Snacks Under OneThe only snacks my kids have ever had under the age of one was when they ate finger foods. I have them eat finger foods while sitting at breakfast, lunch, or dinner with the family. This is always after they have eaten their own meal; you don't want their appetite affected. "You will spoil your dinner!" Kaitlyn eats lunch, then Brayden and I eat lunch and she has her finger foods. It is immediately after her lunch, too, so that we don't start a "snacking" habit.
It is also feasible to feed your baby snacks while you are out and about. For example, you go out to dinner. Snacks can be a good way to keep baby happy through the meal. Or you are at church. I use little snacks to keep Kaitlyn happy there. She doesn't sleep at all, so a little snack can keep her quiet. These are examples of your routine serving you rather than you serving your routine. Also, these are moments of exception rather than rule. See the Finger Foods post for more thoughts on those: http://babywisemom.blogspot.com/2007/12/finger-foods.html
Snacks Over One
An actual snack can happen over the age of one. This will likely be necessary a couple of circumstances:
- One is that your child has moved to eating meals with the family and dinner time is too late for him. In this case, your child would get up and have an afternoon snack to tide him over until dinner. With Brayden, I just gave him milk. You can do what you feel is best. Keep it light--only enough to make it. You want him to eat with the family. As your child gets older, the need for this snack should diminish, but the timing will depend on your child and your dinner time.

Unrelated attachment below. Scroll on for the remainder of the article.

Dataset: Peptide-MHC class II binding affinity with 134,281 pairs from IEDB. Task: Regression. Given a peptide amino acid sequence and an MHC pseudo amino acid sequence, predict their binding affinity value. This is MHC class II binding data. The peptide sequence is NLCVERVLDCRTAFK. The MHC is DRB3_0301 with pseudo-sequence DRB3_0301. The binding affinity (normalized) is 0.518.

- Another is that you have dropped the morning nap and your toddler needs a mid-morning snack. I have found this to be true of Brayden. He makes it fine between nap and dinner, but needs something between breakfast and lunch. He usually has two graham crackers or some apple slices...it isn't much, just enough to keep him happy and amiable.
No matter the age, here are some rules I would apply to snacking:
- Keep them light. You don't want child to fill up on snack and then skip the next meal. He will then need another snack to get him to the next meal, and an undesirable cycle begins.
- Keep them nutritious. Use your own judgement.
- Put it into the routine. Have the snacks be a part of the plan in your day. This will help prevent you from turning to snacking as a norm.